A 1,500-year-old mosaic depicting Jesus's feeding of the five thousand has been unearthed during an excavation of an ancient city near the Sea of Galilee.
The discovery of the so-called Burnt Church in Hippos, northern Israel, has enthralled archaeologists who have spent the summer combing it for historical evidence.
A fire destroyed the fifth-century church in 700AD but the mosaic-paved floor has been remarkably preserved throughout the centuries by a layer of ash.
Located in the heart of the Holy Land, Hippos overlooks the Sea of Galilee - also known as the Kinneret - where it was once the site of a Greco-Roman city.
The mosaic purports to capture one of the miracles referred to in the New Testament where Jesus used just five loaves and two fish to feed 5,000 people gathered on the banks of the water.
A team from the University of Haifa found the Burnt Church in 2005, but only began the dig this summer.
Head archaeologist Dr Michael Eisenburg said: 'There can certainly be different explanations to the descriptions of loaves and fish in the mosaic, but you cannot ignore the similarity to the description in the New Testament.
'For example, from the fact that the New Testament has a description of five loaves in a basket or the two fish depicted in the apse, as we find in the mosaic.'
He added that the generally accepted location of the miracle performed by Christ may have to be reconsidered in light of the new evidence.
The historian said: Nowadays, we tend to regard the Church of the Multiplication in Tabgha on the north-west of the Sea of Galilee as the location of the miracle, but with careful reading of the New Testament it is evident that it might have taken place north of Hippos within the city’s region.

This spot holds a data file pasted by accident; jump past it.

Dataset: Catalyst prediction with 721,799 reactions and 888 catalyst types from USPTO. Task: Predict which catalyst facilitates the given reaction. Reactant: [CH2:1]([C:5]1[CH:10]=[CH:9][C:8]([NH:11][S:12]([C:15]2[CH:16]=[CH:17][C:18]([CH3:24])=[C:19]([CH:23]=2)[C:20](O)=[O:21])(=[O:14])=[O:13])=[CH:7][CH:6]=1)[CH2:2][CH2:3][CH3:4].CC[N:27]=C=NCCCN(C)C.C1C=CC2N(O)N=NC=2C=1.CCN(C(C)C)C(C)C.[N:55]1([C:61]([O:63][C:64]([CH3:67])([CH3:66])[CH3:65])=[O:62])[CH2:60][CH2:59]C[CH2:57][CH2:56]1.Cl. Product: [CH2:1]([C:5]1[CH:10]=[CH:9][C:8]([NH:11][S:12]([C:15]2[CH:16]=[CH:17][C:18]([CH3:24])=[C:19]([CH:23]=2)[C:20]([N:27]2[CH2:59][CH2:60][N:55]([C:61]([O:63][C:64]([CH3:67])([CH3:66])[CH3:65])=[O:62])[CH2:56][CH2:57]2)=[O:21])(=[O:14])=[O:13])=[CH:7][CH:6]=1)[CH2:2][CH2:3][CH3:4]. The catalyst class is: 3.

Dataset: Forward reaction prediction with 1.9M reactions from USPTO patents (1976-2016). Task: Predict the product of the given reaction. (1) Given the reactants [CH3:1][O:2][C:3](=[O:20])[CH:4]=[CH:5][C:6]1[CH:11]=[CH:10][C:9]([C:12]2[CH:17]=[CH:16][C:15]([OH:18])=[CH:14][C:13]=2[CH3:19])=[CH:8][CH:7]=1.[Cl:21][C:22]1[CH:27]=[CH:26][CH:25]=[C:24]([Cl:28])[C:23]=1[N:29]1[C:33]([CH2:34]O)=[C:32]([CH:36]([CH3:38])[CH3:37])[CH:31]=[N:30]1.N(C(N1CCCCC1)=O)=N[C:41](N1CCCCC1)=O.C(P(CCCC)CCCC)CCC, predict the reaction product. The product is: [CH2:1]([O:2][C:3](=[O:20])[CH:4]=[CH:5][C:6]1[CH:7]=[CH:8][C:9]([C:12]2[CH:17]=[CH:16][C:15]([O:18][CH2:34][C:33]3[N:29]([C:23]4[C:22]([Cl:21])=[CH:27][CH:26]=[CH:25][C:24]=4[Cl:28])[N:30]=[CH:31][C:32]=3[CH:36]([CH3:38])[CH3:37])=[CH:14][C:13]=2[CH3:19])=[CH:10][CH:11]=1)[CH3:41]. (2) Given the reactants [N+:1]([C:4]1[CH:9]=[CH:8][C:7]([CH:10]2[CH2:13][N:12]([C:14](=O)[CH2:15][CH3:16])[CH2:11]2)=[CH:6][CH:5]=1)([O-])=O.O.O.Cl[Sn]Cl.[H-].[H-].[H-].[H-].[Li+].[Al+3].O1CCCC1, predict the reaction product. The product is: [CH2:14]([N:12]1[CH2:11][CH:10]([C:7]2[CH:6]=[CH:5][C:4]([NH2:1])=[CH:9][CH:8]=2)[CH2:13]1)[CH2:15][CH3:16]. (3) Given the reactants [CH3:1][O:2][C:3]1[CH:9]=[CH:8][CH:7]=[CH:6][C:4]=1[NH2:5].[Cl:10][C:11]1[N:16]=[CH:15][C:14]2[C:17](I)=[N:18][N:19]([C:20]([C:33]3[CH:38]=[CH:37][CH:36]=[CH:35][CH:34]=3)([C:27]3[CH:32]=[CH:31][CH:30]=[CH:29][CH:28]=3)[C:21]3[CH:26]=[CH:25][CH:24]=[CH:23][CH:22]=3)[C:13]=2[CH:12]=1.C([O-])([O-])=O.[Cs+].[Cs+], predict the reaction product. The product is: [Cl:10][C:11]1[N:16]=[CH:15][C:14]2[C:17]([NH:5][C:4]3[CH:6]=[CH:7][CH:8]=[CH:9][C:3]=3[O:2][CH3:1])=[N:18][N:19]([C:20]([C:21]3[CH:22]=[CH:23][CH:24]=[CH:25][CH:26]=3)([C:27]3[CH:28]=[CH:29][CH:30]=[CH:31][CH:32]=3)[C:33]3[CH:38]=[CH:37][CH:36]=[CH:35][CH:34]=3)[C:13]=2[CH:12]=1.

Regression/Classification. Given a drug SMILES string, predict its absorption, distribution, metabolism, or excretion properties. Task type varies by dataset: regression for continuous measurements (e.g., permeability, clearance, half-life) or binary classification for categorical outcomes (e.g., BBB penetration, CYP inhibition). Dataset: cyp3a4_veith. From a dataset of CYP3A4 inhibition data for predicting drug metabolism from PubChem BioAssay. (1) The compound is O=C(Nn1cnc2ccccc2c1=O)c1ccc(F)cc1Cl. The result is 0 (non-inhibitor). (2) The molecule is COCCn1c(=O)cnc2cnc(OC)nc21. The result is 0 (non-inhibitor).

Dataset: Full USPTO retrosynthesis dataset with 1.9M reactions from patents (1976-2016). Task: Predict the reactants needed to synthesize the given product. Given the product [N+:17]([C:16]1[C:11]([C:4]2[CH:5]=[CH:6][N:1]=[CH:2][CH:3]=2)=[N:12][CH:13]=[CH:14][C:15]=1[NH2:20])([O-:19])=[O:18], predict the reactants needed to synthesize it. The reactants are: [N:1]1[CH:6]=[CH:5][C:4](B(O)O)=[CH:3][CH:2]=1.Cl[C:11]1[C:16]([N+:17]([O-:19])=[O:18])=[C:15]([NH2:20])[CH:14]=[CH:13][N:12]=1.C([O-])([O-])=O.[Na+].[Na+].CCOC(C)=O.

'According to the scripture, after the miracle Jesus crossed the water to the northwest of the Sea of Galilee, to the area of Tabgha/Ginosar, so that the miracle had to take place at the place where he began the crossing rather than at the place he finished it.
'In addition, the mosaic at the Church of Multiplication has a depiction of two fish and a basket with only four loaves, while in all places in the New Testament which tell of the miracle, there are five loaves of bread, as found in the mosaic in Hippos.
'In addition, the mosaic at the burnt church has a depiction of 12 baskets, and the New Testament also describes the disciples who, at the end of the miracle, were left with 12 baskets of bread and fish.
'There is no doubt that the local community was well familiar with the two miracles of Feeding the Multitude and perhaps knew their estimated locations better than us.'
After centuries of falling into the hands of several empires and religious groups, Hippos was abandoned in around 600AD when an earthquake devastated the hilltop city.
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